December 11, 2019 (MLN): Habib Bank Limited (HBL) held its Corporate Analyst Briefing on December 10, 2019, to discuss the latest financial results along with the future outlook of the bank.
To recall, HBL had posted net profits of Rs. 8.8 billion (EPS: Rs. 5.89) for the nine months ended on September 30, 2019, i.e. around 10.9% lower than the same period of last year.
Shedding some light on the aforementioned performance, the bank’s management said that a rise in operational expenses, combined with exceptional charges during the year, took a slight toll on the bank’s overall profits. But the management was hopeful that the performance in next year would be much better due to the absence of non-recurring charges.
According to the report prepared by Insight Securities, the management of HBL informed the attendees that it is planning to bring the cost-to-income ratio, which currently stands at around 76.8%, down to 50% within a span of two years.
Expressing similar hopes on the other key performance indicators, the management stated that the Return on equity would be brought to its standard level once all the legal and business transformations return to normal.
Speaking on the $225 million penalty imposed by the New York State Department of Financial Services, the management informed that HBL obtained financing from International Finance Corporation and China Development Bank to pay the fines. In this regard, the bank further stated that it would pay 25% of this debt in the current year and another 25% in the next year.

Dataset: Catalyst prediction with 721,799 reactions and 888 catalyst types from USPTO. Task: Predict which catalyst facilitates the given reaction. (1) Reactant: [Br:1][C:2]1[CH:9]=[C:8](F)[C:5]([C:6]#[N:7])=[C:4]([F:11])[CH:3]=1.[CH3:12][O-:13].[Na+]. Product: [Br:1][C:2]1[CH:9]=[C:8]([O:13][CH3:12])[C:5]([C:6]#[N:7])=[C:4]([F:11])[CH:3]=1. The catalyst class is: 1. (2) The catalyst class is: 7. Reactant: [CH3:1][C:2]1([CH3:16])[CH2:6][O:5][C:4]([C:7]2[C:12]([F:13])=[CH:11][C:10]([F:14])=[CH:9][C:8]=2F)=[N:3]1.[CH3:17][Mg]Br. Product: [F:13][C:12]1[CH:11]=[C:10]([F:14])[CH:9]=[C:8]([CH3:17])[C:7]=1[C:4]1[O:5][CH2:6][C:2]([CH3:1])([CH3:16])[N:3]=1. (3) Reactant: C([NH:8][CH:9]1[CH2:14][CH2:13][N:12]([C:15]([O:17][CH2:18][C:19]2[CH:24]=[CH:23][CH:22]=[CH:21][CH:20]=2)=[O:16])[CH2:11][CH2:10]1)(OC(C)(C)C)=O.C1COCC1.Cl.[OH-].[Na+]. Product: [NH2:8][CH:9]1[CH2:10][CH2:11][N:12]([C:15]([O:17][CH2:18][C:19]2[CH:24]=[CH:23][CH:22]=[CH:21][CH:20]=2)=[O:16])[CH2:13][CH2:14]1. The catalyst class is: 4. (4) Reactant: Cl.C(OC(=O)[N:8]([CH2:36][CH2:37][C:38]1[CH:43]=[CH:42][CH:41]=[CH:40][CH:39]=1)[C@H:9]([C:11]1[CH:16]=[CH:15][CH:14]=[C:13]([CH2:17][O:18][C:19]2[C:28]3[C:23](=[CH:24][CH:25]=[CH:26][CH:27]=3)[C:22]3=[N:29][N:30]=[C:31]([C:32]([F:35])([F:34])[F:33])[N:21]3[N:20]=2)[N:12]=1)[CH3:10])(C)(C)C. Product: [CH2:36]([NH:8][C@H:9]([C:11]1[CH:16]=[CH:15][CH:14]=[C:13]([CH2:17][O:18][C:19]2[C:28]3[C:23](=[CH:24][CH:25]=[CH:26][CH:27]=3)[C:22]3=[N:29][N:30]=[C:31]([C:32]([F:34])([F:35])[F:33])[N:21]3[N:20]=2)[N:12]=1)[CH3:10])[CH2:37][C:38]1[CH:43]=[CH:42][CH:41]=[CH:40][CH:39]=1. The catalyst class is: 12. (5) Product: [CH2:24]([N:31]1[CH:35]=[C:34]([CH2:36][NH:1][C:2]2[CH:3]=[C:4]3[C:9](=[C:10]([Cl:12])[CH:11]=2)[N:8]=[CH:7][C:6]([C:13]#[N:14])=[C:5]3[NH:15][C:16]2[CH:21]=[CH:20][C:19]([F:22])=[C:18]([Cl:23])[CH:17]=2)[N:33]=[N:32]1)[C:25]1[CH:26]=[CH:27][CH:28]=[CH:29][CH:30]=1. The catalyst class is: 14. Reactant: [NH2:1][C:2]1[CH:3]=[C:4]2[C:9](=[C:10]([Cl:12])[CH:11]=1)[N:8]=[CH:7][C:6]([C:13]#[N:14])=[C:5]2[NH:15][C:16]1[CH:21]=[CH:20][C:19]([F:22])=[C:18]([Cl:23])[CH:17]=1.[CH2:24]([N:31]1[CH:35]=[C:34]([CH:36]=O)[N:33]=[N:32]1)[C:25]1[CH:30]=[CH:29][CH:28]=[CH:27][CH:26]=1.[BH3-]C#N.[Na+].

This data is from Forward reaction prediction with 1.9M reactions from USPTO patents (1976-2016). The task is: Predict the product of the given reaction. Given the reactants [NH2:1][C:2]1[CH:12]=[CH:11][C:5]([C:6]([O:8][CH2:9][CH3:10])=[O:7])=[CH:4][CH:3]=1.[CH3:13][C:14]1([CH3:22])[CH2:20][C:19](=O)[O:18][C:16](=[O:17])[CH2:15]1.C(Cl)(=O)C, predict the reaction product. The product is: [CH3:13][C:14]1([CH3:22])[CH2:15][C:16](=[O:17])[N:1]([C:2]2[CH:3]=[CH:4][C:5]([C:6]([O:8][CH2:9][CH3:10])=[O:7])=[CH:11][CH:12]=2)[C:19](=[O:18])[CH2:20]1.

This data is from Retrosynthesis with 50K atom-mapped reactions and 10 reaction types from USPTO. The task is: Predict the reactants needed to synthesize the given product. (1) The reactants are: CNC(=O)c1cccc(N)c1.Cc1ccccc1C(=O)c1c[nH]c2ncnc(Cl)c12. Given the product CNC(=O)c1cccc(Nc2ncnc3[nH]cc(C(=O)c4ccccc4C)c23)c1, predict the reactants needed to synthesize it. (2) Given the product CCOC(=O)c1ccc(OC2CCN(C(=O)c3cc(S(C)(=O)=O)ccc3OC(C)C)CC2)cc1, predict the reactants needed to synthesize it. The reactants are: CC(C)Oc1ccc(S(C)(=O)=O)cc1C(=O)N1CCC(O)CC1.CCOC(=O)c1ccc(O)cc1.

Talking about its future plans and growth strategies, the management informed that being the only bank with RMB dealership, it is working on and looking forward to issuing Panda Bonds in the Chinese market.
As per a report by BMA Capital, the management also briefed about its plan to mark its position in the top five foreign banks, for trade volumes between South Asia, GCC, Turkey, Central Asia and China.
Furthermore, the bank was hopeful that its overall current account deposits would surpass Rs. 1000 billion in the next two years, and that its foreign liability would slump by 20-30% by the end of this year.
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